After sunset, the spotted bass fishing remains good for both numbers and sizes. Continue to use a SPRO Fat Papa 70 or Little John MD and fish rocky banks both in the creeks and out on main lake. The most important thing is to target rocky areas and make contact with the bottom as much as possible.

Striper fishing has been off and on, but you can bet they are always biting something somewhere on Lake Lanier.

There are some rumblings that the stripers have started to appear in schools on the surface. I have been out a good deal and have caught a few small fish on topwater plugs like a Sammy or Zara Spook, but the big quarter-acre-sized schools are probably only one cold weather snap away.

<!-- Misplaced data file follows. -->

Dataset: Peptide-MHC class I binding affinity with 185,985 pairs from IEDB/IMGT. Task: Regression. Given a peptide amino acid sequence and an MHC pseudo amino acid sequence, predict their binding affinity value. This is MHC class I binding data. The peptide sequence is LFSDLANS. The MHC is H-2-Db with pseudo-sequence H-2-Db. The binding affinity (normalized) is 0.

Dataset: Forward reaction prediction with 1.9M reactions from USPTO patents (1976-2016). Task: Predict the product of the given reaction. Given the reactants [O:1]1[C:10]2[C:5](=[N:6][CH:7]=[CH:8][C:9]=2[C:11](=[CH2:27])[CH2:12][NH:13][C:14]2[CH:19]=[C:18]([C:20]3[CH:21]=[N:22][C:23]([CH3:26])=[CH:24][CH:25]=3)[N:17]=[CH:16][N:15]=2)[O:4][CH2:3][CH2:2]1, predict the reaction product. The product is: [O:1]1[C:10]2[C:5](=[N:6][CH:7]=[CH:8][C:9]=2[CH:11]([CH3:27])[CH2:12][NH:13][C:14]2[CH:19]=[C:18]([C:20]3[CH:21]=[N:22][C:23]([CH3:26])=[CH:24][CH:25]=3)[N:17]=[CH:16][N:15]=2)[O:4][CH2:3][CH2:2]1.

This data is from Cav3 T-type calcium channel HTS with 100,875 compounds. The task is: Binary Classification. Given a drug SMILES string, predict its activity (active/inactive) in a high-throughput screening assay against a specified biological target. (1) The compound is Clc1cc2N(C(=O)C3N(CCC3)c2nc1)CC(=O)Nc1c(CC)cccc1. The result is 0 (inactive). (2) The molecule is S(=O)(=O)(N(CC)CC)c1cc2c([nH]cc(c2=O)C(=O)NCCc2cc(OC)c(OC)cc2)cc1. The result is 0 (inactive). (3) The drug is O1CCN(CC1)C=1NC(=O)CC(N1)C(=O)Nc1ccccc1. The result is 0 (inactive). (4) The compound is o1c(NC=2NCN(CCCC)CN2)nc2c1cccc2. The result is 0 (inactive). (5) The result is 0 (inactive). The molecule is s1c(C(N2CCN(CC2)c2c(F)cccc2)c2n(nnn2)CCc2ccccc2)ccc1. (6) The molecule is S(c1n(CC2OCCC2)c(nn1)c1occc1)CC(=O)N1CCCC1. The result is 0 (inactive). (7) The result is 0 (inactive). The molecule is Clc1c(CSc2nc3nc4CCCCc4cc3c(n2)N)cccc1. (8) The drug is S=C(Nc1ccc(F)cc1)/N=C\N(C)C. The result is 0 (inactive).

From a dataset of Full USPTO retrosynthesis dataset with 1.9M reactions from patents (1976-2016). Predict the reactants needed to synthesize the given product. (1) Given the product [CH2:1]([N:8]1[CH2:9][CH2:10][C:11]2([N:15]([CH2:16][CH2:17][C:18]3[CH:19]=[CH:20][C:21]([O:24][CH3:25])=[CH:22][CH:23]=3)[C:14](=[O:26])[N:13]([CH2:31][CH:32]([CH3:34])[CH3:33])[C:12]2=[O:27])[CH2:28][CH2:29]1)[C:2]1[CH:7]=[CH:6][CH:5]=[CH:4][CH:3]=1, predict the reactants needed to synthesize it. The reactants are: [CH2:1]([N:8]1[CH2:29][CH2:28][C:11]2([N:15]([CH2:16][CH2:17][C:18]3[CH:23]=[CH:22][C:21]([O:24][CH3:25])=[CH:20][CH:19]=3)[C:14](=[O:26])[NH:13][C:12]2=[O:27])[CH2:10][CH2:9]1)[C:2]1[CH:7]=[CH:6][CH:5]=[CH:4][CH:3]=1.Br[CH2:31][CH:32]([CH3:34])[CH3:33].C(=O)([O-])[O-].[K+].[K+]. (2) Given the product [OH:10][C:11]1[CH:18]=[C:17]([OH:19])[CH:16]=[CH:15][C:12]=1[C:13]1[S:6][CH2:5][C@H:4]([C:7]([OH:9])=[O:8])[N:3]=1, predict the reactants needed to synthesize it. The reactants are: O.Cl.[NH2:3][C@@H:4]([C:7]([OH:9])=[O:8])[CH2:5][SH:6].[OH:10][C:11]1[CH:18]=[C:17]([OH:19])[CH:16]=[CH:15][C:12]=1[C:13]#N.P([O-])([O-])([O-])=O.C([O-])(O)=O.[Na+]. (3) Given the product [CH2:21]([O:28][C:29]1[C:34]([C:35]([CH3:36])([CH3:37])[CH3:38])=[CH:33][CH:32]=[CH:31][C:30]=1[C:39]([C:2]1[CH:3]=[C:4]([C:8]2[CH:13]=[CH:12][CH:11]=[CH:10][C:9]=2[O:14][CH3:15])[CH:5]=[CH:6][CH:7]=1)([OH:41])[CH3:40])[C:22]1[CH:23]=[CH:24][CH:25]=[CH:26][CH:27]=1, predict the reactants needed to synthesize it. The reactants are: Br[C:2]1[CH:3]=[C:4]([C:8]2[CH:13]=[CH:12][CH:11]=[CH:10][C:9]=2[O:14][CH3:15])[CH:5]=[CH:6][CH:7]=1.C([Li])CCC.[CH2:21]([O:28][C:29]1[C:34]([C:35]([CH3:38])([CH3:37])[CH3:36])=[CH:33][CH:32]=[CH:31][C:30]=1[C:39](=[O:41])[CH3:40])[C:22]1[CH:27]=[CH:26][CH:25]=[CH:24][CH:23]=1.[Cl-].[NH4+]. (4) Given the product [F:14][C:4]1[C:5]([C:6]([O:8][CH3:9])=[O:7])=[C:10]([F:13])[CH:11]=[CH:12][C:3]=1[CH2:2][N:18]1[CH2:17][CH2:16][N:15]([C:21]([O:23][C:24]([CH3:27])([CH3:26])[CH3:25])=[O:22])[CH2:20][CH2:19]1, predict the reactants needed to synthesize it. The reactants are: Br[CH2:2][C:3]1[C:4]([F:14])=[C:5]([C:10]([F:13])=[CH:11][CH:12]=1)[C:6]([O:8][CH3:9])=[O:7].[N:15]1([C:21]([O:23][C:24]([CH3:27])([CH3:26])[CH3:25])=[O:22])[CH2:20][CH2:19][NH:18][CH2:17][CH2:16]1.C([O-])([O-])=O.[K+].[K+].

And the weather is supposed to get very cool this weekend. For topwater fishing for stripers, I keep three lures at the ready and only one is a topwater plug. A Red Fin topwater plug for v-waking slowly on the surface, a SPRO McStick that swims about 3-4 feet down and a SPRO Buck Tail with a Wayne’s Bait Wild Goby trailer which can be worked high or low in the water column. When the big fish appear regularly, the boats will show up and follow and pandemonium will occur. We lovingly refer to this as “combat fishing.” It’s not here yet but get ready!